Dry river valley degradation has been identified as one major challenge in the Sahel zone by German development cooperation to effectively adapt to climate change. As a result of agricultural over-use and climatic change, river valleys in the Sahel zone have increasingly experienced droughts in the past twenty years. This study provides a socio-economic and technical introduction to water-spreading weirs, which mark a cost-effective option for practical measures to rehabilitate dry river valleys through a diversion of water resources.
Water-spreading weirs are low retentions walls developed to reduce runoff and erosion, and regulate floodwater in medium-sized watercourses and in wider degraded valley bottoms with a pronounced low-water channel. It consists out of stonewalls (up to 1 m high) which are divided into a spillway in the actual riverbed, lateral abutments and wingwalls. They are often built in series behind each other to maximize their impact. They slow the flow of water in valleys and spread it over a wider area where it can infiltrate into the soil. In this way, they control river floodwater, and this reduces erosion and the loss of water. At the same time, sediments improve soil fertility and replenish the water table. Water-spreading weirs cause temporary flooding of the adjacent land area above and below the weir. This has the effect that the distributed water can be used for crop growing, livestock raising and forestry, water infiltration raises the groundwater table, the soil becomes more fertile and erosion is reduced so that overall the degraded parts of the valley are rehabilitating. The costs for water-spreading weirs, including labour, equipment and material costs are on average 2000 $ per ha. Besides the rehabilitation of dry river valleys in which severe gully-erosion prevents regular flooding, they are suitable for improving agricultural production in intact valley floors.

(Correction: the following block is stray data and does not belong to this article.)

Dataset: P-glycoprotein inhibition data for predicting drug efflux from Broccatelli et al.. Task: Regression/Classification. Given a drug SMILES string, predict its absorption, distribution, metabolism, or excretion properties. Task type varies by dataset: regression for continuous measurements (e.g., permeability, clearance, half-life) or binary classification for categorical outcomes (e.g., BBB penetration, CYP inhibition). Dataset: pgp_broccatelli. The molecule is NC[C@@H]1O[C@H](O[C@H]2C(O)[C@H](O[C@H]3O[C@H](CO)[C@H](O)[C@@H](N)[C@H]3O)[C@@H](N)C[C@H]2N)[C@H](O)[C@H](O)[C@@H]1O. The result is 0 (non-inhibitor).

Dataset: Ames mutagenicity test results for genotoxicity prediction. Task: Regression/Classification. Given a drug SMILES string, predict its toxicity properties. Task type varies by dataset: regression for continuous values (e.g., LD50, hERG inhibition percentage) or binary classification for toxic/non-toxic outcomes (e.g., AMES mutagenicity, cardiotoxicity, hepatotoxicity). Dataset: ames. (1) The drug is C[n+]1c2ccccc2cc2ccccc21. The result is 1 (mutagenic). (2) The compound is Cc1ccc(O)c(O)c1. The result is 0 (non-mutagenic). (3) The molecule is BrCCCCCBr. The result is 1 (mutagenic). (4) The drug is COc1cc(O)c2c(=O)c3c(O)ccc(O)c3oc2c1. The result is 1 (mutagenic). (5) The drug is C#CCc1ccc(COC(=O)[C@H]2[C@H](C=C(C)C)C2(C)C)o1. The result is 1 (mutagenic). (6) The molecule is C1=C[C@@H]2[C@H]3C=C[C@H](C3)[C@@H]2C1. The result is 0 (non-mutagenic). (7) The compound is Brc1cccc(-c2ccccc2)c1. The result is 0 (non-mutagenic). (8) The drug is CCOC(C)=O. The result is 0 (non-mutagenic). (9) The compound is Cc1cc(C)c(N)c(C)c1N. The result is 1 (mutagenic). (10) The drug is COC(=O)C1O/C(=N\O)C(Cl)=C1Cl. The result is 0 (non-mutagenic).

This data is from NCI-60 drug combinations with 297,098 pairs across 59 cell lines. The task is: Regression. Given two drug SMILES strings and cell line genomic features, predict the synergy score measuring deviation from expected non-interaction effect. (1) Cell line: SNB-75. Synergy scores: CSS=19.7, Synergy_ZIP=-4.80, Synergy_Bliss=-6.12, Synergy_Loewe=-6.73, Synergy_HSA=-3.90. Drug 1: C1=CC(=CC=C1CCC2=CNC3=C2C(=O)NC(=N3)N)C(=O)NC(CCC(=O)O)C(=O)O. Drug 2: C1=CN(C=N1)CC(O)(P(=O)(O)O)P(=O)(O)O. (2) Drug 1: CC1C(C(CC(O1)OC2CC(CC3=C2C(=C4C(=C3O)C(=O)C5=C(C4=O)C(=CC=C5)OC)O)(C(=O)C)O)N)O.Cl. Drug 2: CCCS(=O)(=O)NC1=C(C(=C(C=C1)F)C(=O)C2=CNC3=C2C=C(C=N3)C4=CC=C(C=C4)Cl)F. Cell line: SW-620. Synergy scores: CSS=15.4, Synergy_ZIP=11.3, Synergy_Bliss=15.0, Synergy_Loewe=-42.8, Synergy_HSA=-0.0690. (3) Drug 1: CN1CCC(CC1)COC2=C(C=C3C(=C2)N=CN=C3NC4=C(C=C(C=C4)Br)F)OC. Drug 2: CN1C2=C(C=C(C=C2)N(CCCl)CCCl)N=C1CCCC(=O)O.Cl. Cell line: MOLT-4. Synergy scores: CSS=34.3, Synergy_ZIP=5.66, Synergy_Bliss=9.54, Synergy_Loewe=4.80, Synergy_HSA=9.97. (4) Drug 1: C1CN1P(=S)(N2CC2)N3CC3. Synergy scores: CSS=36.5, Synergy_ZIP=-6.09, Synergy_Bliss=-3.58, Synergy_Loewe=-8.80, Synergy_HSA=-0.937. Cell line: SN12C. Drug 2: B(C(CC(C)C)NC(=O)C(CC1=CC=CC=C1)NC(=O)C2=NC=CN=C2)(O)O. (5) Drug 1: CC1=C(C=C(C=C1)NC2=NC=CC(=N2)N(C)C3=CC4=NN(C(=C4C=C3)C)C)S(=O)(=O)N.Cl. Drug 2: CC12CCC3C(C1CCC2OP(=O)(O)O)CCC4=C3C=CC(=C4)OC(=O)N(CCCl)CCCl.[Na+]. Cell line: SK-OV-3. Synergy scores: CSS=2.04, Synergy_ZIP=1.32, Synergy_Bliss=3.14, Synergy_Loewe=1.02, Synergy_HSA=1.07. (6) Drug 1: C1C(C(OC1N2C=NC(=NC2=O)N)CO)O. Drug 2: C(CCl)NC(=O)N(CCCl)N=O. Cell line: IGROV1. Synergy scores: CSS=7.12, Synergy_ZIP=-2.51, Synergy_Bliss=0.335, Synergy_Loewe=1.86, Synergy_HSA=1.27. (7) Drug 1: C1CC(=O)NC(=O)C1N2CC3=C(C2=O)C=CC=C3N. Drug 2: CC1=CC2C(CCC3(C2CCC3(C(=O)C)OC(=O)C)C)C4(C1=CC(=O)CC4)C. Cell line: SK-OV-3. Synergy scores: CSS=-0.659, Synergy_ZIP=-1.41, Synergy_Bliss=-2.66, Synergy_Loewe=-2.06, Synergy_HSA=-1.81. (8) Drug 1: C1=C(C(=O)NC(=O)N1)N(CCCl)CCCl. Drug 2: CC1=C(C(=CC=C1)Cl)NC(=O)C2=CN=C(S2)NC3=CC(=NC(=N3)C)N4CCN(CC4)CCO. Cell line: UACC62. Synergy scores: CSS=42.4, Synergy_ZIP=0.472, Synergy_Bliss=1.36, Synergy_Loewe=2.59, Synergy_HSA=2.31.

The study functions as an introduction into the topic and summarises the experience acquired with them since the late 1990s. It further provides case studies from three countries in the Sahel zone where more than 370 water spreading weirs have been implemented covering an improved cultivation area of more than 20,000 ha.
Download publication: GIZ,KfW (2012) Water-spreading weirs for the development of degraded dry river valleys.pdf
Mekdaschi Studer, R. and Liniger, H. 2013. Water Harvesting: Guidelines to Good Practice. Centre for Development and Environment (CDE), Bern; Rainwater Harvesting Implementation Network (RAIN), Amsterdam; MetaMeta, Wageningen; The International Fund for Agricultural Development (IFAD), Rome.
GIZ (2012): Good Practices in Soil and Water Conservation - a contribution to adaptation and farmer's resilience towards climate change in the Sahel